Hood: Houston, TX USA
Title: Black Radio 2
Label: Blue Note Records
Genre: Jazz, R&B
Released: October 29, 2013
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The genius of African culture is surely its repetition. But the key to such repetition was that new elements were added each go round; every round goes higher and higher
So Michael Eric Dyson is quoted on The Robert Glasper Experiments new album Black Radio 2. And so is the case of this, their latest offering. The Robert Glasper Experiment has returned, building off moment of their previous album Black Radio. Not even a full two years since winning the GRAMMY award for Best R&B album, this new entry of theirs proudly displays the work of a musical vanguard, looking to permanently and powerfully disrupt the trends of the time.
This album is not just a mere follow up to the success of Black Radio, but is a tour de force in its own right. This album is an anthology of brilliant Black singers, rhymers, musicians, and soothsayers. With the various artists and styles present, Black Radio 2 acts as a clearinghouse for Black culture. And the chief architect of this masterpiece is Glasper himself. Glasper, as pianist and bandleader, has arranged music that is jazz to its truest definition- vibrant, spontaneous, and alive.
Much like its predecessor, Black Radio 2 takes traditional R&B stylings and colors it with the bands musicality. Due credit must be given to the stellar guest artists who are themselves a sort of new-guard nobility in soul music. Set against the dynamic backdrop of the band, the vocalists bring such vitality to the piece. Jill Scott on Calls is at her best, with a voice rich and sweet, like Tennessee honey. Fans will appreciate Yet to Find, with Anthony Hamilton singing in his gritty, powerful, convicting voice. Wayne Brady infuses humor at the end of Let it Ride, which transitions seamlessly into into Persevere. Not only does Persevere feature rapping spots from the venerable Snoop Dogg and Lupe Fiasco, but it also mines the underutilized voice of New Orleans native Luke James. And for all of the outstanding tracks on the album, the poignant ending- Jesus Children of America- honors the lives of young cut down at a tender age, by combining Lalah Hathaways melodic voice with evocative spoken word by Malcolm Jamal Warner.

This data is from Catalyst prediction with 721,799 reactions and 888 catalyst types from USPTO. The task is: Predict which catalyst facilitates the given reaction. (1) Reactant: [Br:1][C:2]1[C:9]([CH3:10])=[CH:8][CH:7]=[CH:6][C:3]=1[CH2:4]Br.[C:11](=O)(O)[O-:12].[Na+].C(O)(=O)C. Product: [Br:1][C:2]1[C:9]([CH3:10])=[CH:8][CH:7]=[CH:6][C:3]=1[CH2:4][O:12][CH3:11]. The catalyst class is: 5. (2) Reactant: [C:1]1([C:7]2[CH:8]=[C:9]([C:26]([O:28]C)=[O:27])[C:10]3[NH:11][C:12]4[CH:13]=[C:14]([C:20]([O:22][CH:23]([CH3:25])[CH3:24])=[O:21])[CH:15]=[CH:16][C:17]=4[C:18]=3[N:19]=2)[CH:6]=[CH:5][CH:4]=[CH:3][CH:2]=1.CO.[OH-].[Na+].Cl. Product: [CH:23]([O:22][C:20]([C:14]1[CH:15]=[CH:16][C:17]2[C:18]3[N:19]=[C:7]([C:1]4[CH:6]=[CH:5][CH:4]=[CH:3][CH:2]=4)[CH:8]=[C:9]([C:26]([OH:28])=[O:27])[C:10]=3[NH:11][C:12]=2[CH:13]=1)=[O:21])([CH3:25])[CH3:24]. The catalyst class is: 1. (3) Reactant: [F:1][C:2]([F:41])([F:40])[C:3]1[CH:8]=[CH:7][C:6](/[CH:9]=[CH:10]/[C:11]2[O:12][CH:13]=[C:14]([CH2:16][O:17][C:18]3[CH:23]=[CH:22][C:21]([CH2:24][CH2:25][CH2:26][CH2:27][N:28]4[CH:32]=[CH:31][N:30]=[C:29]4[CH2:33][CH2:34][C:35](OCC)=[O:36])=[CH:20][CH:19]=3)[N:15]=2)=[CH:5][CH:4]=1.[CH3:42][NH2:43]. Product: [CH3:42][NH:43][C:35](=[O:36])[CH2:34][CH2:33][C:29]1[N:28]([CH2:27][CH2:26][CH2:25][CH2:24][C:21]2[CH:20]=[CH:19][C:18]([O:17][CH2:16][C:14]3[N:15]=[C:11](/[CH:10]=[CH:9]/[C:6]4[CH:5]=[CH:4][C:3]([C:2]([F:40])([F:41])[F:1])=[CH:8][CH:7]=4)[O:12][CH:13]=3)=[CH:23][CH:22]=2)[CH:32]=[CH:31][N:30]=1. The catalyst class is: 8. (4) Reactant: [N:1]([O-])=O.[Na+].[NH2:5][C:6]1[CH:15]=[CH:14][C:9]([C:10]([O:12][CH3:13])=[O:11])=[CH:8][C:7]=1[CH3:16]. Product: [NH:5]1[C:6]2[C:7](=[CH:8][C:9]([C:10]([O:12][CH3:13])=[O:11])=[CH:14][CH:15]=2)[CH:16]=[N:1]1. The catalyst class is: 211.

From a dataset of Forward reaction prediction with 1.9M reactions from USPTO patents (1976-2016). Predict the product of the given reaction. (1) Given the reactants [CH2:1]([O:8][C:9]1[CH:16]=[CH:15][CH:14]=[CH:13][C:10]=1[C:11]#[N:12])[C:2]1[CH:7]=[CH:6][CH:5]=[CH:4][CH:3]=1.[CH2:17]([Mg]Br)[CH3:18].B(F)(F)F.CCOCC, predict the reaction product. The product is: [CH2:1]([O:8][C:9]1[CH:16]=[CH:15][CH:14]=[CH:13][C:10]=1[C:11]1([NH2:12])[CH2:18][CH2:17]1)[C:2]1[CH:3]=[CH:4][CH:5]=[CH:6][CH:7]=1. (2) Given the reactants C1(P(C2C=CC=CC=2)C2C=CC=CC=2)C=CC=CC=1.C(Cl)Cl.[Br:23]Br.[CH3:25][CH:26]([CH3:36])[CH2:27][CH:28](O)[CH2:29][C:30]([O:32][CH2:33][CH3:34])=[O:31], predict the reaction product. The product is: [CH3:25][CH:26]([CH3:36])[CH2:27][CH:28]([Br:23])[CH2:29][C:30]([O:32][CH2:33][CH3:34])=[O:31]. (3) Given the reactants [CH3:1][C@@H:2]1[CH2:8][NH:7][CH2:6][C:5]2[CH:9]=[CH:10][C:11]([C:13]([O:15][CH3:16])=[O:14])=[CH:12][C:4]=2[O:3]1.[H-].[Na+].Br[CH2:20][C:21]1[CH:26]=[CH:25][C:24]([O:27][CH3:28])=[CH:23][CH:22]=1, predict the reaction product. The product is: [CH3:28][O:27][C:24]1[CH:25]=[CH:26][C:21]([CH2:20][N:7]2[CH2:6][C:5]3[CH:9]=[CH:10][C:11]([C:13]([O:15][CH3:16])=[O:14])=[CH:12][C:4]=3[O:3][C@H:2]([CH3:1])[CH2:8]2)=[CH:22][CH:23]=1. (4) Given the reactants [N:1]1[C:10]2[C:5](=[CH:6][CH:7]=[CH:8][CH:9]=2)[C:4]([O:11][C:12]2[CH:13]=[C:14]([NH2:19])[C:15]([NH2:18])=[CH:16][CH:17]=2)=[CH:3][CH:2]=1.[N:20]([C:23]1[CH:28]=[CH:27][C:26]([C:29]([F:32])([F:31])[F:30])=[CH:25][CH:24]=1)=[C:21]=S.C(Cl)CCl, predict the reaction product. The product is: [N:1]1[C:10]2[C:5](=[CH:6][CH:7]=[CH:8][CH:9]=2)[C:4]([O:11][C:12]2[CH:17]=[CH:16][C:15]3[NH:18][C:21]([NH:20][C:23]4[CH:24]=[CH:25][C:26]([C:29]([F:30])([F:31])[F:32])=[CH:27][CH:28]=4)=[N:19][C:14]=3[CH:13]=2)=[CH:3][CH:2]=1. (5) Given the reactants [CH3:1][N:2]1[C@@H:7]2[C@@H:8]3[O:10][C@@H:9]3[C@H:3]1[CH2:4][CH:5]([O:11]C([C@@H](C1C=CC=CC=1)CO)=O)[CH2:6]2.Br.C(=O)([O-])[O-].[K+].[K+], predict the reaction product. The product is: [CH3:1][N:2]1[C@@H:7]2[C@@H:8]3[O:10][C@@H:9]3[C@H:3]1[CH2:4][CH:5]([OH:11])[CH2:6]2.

For all the force that the singers bring to the album, they are but the accompaniment. All lyrics, words, and meaning orbit around the genre-defying jazz music the Experiment has created. Robert Glasper is a true master on the keys, bending the music to his will, in order to cast emotional shadows and envelope his audience in an auditory experience. When Casey Benjamin is not alluring audience through the vocoder, he is playing his saxophone, subtle and smooth. And the combination of Derrick Hodge on bass and Mark Colenburg on drums makes a dark, flavorful roux for this ingenious project. As a band, The Robert Glasper Experiment has demonstrated that they work and have true lasting power.
In a field crowded with trend-chasers and otherwise lifeless listens, Black Radio 2 produces something unique and enjoyable for both traditional R&B and jazz listeners alike. Continuing in the light of its predecessor, this album is visionary. It elevates R&B, jazz, and neosoul to a new level. In a word, this album is art. The Robert Glasper Experiment is to be highly commended.
Best Tracks: Calls, Yet to Find, Persevere, Jesus Children of America
The Robert Glasper Experiment Black Radio 2 Track 4: Calls
The Robert Glasper Experiment Black Radio 2 Track 10: Persevere
The Robert Glasper Experiment Black Radio 2 Track 12: Jesus Children of America
The Robert Glasper Experiment Black Radio 2 Track 7: Yet to Find